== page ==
Libby Lawmaker Eyes Legislative Change to Lake Koocanusa Selenium Standard

Montana Water Quality Standard Up for Debate Before House Natural Resources Committee

By Amanda Eggert, Montana Free Press

A Republican lawmaker from Libby on Wednesday spoke on behalf of a bill that seeks to strike the existing water quality standard for selenium in Lake Koocanusa and double the limit.

Selenium is a chemical element entering Lake Koocanusa, a reservoir shared by British Columbia and Montana, from Canadian mining company Teck Coal. Even in small quantities, selenium can hamper reproductive success in fish. Selenium toxicity can also lead to spinal and facial deformities in fish.

Opposing the proposed bill, environmental and conservation organizations, along with representatives from the Montana Department of Environmental Quality and Montana Fish, Wildlife and Parks, described the 0.8 micrograms-per-liter standard the state adopted in 2020 as scientifically based and critical to protect Koocanusa’s fishery from Teck’s metallurgical coal-mining operation. No proponents spoke on behalf of the bill.

Bill sponsor Rep. Steve Gunderson, who sat on an interim study committee that met three times last year to review the Koocanusa selenium standard, said House Bill 473 is intended to establish a Lake Koocanusa selenium standard in the event that the Environmental Protection Agency acts on the Board of Environmental Review’s December petition to invalidate the existing standard.

The BER is a quasi-judicial, governor-appointed body that referees disputes between state agencies like DEQ and the industries they regulate. On Dec. 9, the board voted 5-2 to send a letter, largely drafted by Teck Coal, asking the EPA to toss out the Lake Koocanusa 0.8 microgram-per-liter selenium standard. The BER argued that it’s more stringent than general federal guidance for selenium levels in slow-moving water bodies and therefore out of compliance with Montana’s “stringency statute.”

“If something happens, such as the EPA making the 0.8 standard invalid, what are we going to be left with?” Gunderson said when introducing the bill before the House Natural Resources Committee. “We don’t know — we have no idea.”

Montana DEQ Director Chris Dorrington was the first opponent to offer testimony on HB 473. He said the state worked with federal agencies, regional scientists, and representatives from U.S., Canadian and tribal governments in its nine-year-long process to adopt the 0.8 micrograms-per-liter to protect Koocanusa’s beneficial uses.

“An initiative in which a number is selected outside of the rigor of the public process, the rigor of the involvement of application of state and federal law simply violates the [beneficial uses of this water body],” Dorrington said.

Representatives from Montana Environmental Information Center, the Montana chapter of Trout Unlimited, the Idaho Conservation League, and the Confederated Salish and Kootenai Tribes also opposed the bill.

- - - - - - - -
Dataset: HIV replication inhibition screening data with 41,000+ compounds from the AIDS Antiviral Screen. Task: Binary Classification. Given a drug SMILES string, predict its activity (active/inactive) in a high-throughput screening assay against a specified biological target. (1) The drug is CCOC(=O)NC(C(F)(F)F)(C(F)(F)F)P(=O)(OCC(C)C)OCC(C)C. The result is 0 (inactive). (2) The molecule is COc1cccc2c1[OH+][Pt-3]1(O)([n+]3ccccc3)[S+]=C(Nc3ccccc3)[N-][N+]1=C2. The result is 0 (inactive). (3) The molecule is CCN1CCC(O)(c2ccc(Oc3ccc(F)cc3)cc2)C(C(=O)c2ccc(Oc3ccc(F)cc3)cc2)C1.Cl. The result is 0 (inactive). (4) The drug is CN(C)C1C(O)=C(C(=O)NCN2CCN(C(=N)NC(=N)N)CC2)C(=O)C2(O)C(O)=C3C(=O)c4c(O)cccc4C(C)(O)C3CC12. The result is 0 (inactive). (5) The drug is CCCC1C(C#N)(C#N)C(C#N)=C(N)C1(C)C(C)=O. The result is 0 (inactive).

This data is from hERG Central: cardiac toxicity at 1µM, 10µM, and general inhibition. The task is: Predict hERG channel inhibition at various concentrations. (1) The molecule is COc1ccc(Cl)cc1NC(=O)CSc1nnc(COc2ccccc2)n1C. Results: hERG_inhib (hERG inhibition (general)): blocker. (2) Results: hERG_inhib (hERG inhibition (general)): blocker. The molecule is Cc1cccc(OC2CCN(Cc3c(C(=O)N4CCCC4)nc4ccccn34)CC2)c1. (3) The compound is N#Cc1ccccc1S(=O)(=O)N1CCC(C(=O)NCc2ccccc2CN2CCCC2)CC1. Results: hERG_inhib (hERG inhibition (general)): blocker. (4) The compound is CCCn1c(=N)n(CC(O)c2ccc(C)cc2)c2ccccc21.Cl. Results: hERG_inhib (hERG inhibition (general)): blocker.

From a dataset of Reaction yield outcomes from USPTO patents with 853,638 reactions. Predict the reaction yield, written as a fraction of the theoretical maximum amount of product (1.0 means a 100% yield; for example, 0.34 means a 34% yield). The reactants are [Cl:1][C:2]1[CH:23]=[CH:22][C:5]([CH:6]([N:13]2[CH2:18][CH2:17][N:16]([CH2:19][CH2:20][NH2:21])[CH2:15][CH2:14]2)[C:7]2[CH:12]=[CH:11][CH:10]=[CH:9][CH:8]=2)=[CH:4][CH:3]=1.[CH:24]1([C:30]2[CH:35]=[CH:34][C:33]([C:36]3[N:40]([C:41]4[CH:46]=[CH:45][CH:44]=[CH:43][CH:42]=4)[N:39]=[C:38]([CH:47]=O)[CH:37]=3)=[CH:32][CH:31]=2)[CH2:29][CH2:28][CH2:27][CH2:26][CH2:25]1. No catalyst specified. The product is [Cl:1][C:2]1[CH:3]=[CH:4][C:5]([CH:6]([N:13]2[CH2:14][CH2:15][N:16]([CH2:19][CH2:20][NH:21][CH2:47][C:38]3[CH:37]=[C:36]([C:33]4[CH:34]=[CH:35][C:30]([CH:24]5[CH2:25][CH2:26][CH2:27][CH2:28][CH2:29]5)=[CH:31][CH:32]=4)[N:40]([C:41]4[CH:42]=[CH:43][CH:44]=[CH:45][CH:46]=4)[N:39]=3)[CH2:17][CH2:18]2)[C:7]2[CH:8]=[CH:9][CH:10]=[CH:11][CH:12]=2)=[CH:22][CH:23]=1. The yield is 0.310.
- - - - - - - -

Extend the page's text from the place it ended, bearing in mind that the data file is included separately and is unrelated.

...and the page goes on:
“We’re very concerned about our fisheries,” Montana Backcountry Hunters and Anglers representative Katjana Stutzer said. “We don’t think that this bill benefits Montanans, and, in fact, we’re sacrificing our fisheries for the benefit of a Canadian mining company.”

CSKT Natural Resources head Richard Janssen Jr., spoke in support of the site-specific selenium standard, describing it as required to protect the Salish and Kootenai tribes’ fishery and culturally related uses of ancestral lands.

“The bottom line is that a foreign company is polluting Montana waters — our waters, your waters, our children’s waters — and our people deserve better,” he said.

After public testimony concluded, Gunderson fleshed out his reasoning for sponsoring HB 473. He said the process leading to DEQ’s rule adoption in December 2020 was rushed. He said he has harbored concerns about how the rule was adopted “from day one.”

“The bottom line is that a foreign company is polluting Montana waters — our waters, your waters, our children’s waters — and our people deserve better.” said Richard Janssen, Jr.

“We didn’t have a consensus [among] biologists in the work group that gave the numbers,” he added. “We had a wide range, from 0.6 to 1.6.”

Gunderson also expressed doubt that a more restrictive water quality standard is required to protect fisheries in rivers and lakes impacted by Teck’s mining operation. If selenium toxicity is preventing fish from advancing beyond the larval stage, he argued, that would be reflected in overall fish populations, which would be crashing.

“Where is the damage, where is the loss of fisheries?” he said.

Gunderson said he’s working on an amendment that would specify that the legislatively adopted standard would only be implemented in the event that the EPA decides to nix the standard it had previously signed off on. (As the agency that administers the Clean Water Act, the EPA has ultimate authority to approve or disapprove water quality standards in Montana.)

In response to a question from Rep. Jill Cohenour, D-East Helena, about other legislatively established water quality standards in Montana statute, Dorrington, with the DEQ, said he’s unaware of any.

The House Natural Resources Committee did not take immediate action on HB 473.

Courtesy of Montanafreepress.org

A cutthroat trout with a gill plate deformity, a telltale sign of selenium pollution. The trout was photographed in early August 2022 on the Elk River of British Columbia, which flows into Lake Koocanusa. Credit: Robert Dillon